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European Citizen’s European Citizen’s Consultations Consultations Regional Conference Regional Conference Setting the Scene Setting the Scene putting poverty and social exclusion putting poverty and social exclusion at the centre of the EU’s policy agenda at the centre of the EU’s policy agenda HUGH FRAZER HUGH FRAZER Coordinator, EU Network of Independent National Experts on Social Coordinator, EU Network of Independent National Experts on Social Inclusion & Adjunct Professor, NUI Maynooth Inclusion & Adjunct Professor, NUI Maynooth Farmleigh, Dublin Farmleigh, Dublin 20th November 20th November 2009 2009
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Page 1: European Citizen’s Consultations Regional Conference Setting the Scene putting poverty and social exclusion putting poverty and social exclusion at the.

European Citizen’s ConsultationsEuropean Citizen’s Consultations

Regional ConferenceRegional Conference

Setting the SceneSetting the Scene

putting poverty and social exclusion putting poverty and social exclusion at the centre of the EU’s policy agendaat the centre of the EU’s policy agenda

HUGH FRAZERHUGH FRAZER

Coordinator, EU Network of Independent National Experts on Social Inclusion & Coordinator, EU Network of Independent National Experts on Social Inclusion & Adjunct Professor, NUI MaynoothAdjunct Professor, NUI Maynooth

Farmleigh, Dublin Farmleigh, Dublin 20th November 200920th November 2009

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The Context (1)The Context (1)• 16% of EU population at risk of poverty • range: 11% - 21%• children and elderly at greater risk (19%)• range: 10% – 25% for children• range: 5% - 51% for older people

• 17% materially deprived (lacking at least 3 basic necessities)• range: 3% – 50% • 32 million are at risk and are also materially deprived

• Unemployment a key factor• 1 in 10 live in households where no one working• 42% unemployed at risk of poverty• but 8% in work live in poverty

• Some groups at very high risk of extreme poverty• eg. some ethnic minorities, especially Roma; migrants and refugees; those living in or

leaving institutions; victims of violence and abuse

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The Context (2)The Context (2)• Inequality: richest 20% have 5 times higher

incomes than poorest 20%– range: 3.3% to 6.5%

• Social protection transfers reduce poverty in EU by 36% – from 25% to 16%

• by 50% or more in Sweden, Norway, Denmark, Finland, Hungary, the Netherlands, Austria, France, the Czech Republic and Slovenia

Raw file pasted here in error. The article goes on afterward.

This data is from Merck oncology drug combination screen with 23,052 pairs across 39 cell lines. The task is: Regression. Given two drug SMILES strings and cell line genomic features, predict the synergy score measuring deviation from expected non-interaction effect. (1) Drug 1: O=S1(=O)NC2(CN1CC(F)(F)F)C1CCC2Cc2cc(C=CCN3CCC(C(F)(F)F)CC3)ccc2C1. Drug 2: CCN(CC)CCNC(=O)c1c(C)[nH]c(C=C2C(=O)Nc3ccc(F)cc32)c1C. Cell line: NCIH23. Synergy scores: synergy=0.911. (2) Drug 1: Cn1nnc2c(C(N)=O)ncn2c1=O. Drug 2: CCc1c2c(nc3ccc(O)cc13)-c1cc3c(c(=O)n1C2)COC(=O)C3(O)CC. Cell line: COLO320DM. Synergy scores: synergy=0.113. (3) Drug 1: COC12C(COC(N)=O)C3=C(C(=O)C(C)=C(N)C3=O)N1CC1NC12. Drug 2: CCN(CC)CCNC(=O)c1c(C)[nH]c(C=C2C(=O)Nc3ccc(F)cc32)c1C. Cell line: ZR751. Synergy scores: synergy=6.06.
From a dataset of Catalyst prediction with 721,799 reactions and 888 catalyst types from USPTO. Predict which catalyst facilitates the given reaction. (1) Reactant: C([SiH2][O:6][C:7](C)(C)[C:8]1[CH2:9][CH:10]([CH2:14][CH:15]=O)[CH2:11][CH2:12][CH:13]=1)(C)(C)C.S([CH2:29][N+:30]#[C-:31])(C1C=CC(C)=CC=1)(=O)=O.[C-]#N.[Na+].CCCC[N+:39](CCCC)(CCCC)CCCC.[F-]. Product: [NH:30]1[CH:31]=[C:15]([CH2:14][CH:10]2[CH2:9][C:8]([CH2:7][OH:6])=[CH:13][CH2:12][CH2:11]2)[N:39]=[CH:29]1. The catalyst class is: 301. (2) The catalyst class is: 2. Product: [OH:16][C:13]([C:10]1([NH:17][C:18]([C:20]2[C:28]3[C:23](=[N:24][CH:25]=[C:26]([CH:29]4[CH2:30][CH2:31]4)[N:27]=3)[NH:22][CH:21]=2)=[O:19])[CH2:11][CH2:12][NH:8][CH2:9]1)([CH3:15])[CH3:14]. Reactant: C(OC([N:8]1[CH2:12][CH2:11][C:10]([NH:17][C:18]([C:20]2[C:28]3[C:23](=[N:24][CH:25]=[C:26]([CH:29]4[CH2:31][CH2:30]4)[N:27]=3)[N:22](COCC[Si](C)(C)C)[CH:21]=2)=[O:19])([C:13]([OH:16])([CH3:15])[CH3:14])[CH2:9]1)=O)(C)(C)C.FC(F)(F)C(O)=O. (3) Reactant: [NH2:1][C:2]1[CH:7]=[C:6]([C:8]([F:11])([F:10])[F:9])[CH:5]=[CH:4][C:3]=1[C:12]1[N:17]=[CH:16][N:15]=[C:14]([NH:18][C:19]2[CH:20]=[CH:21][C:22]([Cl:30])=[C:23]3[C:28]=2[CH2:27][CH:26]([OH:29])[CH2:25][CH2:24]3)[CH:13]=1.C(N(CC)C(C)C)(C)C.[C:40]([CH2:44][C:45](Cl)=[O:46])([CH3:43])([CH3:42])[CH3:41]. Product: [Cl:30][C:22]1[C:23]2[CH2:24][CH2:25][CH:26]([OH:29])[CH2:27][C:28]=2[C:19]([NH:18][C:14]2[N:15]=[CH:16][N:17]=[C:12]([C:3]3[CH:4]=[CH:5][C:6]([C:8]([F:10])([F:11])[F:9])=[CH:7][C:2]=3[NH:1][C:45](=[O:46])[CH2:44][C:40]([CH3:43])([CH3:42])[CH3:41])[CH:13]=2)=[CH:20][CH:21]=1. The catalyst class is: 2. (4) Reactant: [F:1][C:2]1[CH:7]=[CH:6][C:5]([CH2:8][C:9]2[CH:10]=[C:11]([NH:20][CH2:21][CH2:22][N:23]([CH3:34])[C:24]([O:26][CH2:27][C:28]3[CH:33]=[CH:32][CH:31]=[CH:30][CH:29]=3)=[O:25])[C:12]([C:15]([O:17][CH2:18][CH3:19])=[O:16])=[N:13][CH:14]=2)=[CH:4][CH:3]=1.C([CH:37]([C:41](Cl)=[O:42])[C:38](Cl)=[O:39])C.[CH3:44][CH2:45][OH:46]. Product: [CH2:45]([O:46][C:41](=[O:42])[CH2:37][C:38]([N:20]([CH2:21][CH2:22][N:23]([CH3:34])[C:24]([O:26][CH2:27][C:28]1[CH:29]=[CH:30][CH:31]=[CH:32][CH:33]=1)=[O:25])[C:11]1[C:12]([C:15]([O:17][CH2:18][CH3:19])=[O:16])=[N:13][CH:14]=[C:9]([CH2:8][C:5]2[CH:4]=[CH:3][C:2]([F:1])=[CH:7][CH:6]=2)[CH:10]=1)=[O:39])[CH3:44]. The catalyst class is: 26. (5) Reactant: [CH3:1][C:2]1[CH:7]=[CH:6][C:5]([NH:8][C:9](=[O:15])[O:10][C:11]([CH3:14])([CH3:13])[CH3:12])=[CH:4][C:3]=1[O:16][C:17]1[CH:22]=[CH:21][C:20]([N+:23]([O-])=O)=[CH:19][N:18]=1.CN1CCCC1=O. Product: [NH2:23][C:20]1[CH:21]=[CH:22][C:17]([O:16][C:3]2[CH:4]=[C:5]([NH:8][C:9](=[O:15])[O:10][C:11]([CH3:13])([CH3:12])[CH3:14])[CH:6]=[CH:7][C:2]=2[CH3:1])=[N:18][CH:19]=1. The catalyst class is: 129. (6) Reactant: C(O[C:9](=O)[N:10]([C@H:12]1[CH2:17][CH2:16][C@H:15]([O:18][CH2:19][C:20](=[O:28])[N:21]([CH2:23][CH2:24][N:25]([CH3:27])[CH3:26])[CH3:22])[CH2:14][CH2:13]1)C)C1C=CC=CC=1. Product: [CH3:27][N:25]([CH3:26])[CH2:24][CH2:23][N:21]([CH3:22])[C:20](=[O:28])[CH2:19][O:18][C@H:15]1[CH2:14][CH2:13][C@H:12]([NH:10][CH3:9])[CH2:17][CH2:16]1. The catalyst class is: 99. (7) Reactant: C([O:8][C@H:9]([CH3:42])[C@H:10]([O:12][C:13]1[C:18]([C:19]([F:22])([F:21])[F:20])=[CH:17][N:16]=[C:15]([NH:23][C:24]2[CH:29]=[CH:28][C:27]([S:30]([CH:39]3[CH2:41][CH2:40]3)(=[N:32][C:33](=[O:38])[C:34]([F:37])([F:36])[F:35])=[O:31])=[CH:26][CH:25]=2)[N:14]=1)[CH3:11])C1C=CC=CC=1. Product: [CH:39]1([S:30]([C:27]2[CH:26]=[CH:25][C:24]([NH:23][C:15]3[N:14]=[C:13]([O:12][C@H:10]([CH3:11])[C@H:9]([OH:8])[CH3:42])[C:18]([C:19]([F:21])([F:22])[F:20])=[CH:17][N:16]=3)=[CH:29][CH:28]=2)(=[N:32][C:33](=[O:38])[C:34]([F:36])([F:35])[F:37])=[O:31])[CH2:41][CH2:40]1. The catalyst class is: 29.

• by less than 20% in Greece, Spain, Italy and Bulgaria

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EU’s response since 2000 EU’s response since 2000 - the Lisbon Strategy- the Lisbon Strategy

• Lisbon strategy 2000 - 2010– objective: ”The most competitive and dynamic

knowledge-based economy in the world, capable of sustainable economic growth with more and better jobs and greater social cohesion.”

• an integrated approach between economic, environmental, employment and social policies

• policies should be interdependent and mutually reinforcing

• The Social OMC 2000 - 2010– aim: “to make a decisive impact on the eradication of poverty and social

exclusion by 2010”.

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EU’s response since 2000 - the Social OMC (1)

A “soft” process– a voluntary and agreed process based on shared concerns– responsibility rests with the Member States– no externally imposed framework and goals– no sanctions– emphasis on information exchange and mutual learning– but pressure comes from regular monitoring and reporting and

peer pressure

Key elements– commonly agreed objectives on tackling poverty and social

exclusion– two yearly National Action Plans (NAPs/inclusion)– commonly agreed indicators– regular monitoring and reporting (Joint Reports on Social

Protection and Social Inclusion)– transnational exchange and learning

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EU’s response since 2000 EU’s response since 2000 - the Social OMC (2)- the Social OMC (2)

7 key issues• increasing labour market participation• modernising social protection systems• tackling disadvantages in education and training• eliminating child poverty and social exclusion of children• tackling housing exclusion and homelessness• improving access to quality services (health & long-term care,

social services, transport, local environment, ICT)• overcoming discrimination and increasing the integration of

people with disabilities, ethnic minorities & immigrants

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EU’s response since 2000 EU’s response since 2000 - Active Inclusion- Active Inclusion

• 2008 European Commission Recommendation– “Member States should design and implement an integrated comprehensive

strategy for the active inclusion of people excluded from the labour market combining adequate income support, inclusive labour markets and access to quality services. Active inclusion policies should facilitate the integration into sustainable, quality employment of those who can work and provide resources which are sufficient to live in dignity, together with support for social participation, for those who cannot”

• A good development but a long way to go– e.g. an adequate minimum income